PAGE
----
The World Economic Forum recently found that eight supply chains – food, construction, fashion, fast-moving consumer goods, electronics, automotive, professional services and freight – account for more than 50% of global emissions, proving numerous industries are in the midst of a supply chain sustainability crisis.
Sustainability is incredibly important to a business’s customers. Moreover, staff members and prospective workers are paying more attention to a company’s environmental impact when making employment decisions. In turn, the type of products a company produces, how they produce them and their overall mission have emerged as key considerations for individuals contemplating a job change.
Looking Inwards for Long-Term solutions
When attempting to decrease a supply chain’s carbon footprint, companies must make talent a priority. Hiring managers have begun looking for candidates that have an understanding of environmental health and safety (EHS). Previously, hiring individuals with an EHS background was considered unnecessary because companies had a position with a specific focus on sustainability. However, businesses are now looking to hire more candidates with EHS backgrounds since the climate crisis has reached a critical point. Instead of hiring one person to lead organizational sustainability, companies are looking to share that responsibility across the board.
Technologists, transportation specialists, operations professionals and more can ensure a supply team operates sustainably and provides sustainable solutions. People with an EHS background can educate others on regulatory expectations and even explain some of the laws impacting their day-to-day workflow. Knowledge-sharing practices like this move the needle toward a more compliant and sustainable workplace.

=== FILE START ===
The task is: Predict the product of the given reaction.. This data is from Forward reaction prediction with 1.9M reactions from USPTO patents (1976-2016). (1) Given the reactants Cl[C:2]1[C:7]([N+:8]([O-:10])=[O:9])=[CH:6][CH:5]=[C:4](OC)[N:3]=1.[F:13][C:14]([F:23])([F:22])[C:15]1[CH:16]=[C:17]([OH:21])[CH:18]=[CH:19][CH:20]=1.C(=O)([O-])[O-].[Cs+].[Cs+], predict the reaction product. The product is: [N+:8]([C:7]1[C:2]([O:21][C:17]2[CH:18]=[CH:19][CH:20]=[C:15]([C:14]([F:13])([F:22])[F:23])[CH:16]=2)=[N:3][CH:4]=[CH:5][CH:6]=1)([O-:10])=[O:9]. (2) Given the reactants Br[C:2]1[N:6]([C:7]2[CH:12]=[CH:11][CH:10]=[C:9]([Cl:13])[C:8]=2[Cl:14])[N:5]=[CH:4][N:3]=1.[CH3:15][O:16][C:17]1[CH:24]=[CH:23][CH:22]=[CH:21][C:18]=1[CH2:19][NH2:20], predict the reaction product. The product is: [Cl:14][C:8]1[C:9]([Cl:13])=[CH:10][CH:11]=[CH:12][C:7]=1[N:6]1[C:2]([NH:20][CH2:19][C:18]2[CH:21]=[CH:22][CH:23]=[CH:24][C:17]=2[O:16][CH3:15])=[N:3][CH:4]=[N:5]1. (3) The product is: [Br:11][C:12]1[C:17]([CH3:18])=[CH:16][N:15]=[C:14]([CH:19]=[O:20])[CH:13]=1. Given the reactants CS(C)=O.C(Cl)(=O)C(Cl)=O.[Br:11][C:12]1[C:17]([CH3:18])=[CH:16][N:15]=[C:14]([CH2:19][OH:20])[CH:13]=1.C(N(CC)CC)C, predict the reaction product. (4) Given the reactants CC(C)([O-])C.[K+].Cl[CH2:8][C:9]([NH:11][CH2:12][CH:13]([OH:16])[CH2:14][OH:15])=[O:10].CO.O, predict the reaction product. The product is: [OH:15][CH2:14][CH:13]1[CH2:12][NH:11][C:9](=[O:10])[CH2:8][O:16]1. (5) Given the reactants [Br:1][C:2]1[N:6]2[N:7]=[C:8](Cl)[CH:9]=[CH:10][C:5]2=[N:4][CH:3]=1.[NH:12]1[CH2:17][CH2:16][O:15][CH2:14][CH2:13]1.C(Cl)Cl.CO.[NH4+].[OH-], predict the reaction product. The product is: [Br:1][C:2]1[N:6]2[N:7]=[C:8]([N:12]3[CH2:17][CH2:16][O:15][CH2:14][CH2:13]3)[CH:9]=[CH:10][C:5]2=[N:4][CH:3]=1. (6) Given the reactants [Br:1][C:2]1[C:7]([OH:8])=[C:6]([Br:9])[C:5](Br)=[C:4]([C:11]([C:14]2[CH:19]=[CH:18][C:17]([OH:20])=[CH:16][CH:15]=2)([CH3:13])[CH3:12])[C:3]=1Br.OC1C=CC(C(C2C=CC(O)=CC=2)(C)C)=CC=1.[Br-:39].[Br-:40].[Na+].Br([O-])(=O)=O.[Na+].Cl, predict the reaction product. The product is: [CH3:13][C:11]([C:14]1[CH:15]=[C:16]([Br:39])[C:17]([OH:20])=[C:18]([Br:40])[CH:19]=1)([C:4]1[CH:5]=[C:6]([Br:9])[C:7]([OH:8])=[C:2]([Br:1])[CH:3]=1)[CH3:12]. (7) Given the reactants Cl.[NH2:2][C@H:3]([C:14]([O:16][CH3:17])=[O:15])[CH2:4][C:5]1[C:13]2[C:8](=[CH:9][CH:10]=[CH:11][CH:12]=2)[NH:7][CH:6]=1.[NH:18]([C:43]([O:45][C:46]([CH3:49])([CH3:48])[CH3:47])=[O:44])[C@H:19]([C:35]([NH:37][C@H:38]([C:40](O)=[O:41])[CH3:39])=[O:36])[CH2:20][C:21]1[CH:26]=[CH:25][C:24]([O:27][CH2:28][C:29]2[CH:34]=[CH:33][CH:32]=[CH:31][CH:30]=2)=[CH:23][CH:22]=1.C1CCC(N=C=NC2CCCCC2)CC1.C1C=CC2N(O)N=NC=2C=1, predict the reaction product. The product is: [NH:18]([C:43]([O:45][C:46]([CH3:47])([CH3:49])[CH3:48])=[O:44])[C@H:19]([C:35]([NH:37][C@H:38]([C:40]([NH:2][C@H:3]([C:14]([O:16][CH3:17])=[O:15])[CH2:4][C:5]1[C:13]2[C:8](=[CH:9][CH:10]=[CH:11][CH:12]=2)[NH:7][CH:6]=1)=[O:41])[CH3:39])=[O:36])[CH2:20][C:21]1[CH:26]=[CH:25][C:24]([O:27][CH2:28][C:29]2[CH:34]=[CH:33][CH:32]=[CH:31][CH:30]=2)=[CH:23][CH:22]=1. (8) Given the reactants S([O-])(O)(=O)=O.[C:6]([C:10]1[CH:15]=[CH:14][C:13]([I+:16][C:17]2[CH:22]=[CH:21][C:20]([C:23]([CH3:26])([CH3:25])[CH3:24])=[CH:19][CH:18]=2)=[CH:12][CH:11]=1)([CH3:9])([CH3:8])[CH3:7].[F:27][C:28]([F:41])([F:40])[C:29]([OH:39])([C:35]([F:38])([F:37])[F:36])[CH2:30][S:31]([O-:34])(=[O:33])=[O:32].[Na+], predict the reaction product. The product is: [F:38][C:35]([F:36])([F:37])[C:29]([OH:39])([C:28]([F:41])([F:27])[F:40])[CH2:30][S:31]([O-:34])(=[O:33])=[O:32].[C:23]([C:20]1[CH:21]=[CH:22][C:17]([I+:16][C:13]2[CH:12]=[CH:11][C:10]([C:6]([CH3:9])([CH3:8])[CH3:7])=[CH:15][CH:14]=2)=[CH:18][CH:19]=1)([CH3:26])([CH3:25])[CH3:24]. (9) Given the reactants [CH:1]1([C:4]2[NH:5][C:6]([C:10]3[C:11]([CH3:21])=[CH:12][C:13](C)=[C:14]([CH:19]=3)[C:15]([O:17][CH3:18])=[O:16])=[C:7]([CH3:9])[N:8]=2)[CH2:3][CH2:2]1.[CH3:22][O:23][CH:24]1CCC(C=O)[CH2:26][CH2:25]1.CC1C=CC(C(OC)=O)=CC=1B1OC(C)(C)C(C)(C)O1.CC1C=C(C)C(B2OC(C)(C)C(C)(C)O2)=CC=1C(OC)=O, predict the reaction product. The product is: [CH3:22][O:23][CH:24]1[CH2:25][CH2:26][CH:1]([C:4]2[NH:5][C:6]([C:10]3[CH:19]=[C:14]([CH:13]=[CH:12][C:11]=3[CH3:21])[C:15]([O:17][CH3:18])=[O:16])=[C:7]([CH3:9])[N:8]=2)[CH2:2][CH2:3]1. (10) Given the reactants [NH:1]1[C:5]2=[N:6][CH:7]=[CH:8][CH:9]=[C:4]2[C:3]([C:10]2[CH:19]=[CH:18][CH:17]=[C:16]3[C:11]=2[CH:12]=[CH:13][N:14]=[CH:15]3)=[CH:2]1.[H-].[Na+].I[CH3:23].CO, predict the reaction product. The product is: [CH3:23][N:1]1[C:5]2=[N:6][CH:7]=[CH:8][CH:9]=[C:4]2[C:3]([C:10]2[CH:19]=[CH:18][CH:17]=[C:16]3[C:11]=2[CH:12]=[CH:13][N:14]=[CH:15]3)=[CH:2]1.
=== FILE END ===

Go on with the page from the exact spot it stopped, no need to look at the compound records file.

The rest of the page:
Most EHS managers also have certifications from professional organizations like the Board of Certified Safety Professionals (BCSP) or the Occupational Safety and Health Administration (OSHA). These are some of the qualifications that hiring managers have begun looking for when sourcing new candidates.
Using Technology to Decrease Harmful Emissions
Using proper technological tools and techniques is also paramount when putting sustainable business practices into effect. Digitalization and sustainability co-evolved simultaneously across many sectors, and one could argue this has only accelerated since the start of the COVID-19 pandemic in 2020. As technology and environmental standards have changed, digitalization has become key to reducing greenhouse gas emissions.
Since digital technologies can help lower global CO2 emissions by almost 15% according to estimates, identifying digitization opportunities can have a huge effect on a company’s EHS efforts. Technology leads to eco-friendly improvements like reducing overall environmental impacts and increasing resource efficiency.
Also, cloud computing and AI can help supply chains operate more efficiently and adjust more easily to shocks. Companies can use data and artificial intelligence to not only reduce costs but increase profits and sustainability. Technology that delivers traceable, accurate, authentic and real-time results on carbon emission calculations can drive value across the entire supply chain, allowing manufacturers and shippers to interconnectedly work together.
The Big Picture
Sourcing and hiring knowledgeable EHS professionals in key roles, or “green jobs,” coupled with implementing technological advancements are actionable steps that supply chains can take to reduce their environmental impact. Though there is much work to be done, it’s important to consumers and employees that their company or favorite brand is doing its part to combat global warming.
Emily Prendergast is executive director of DSJ Global New York.
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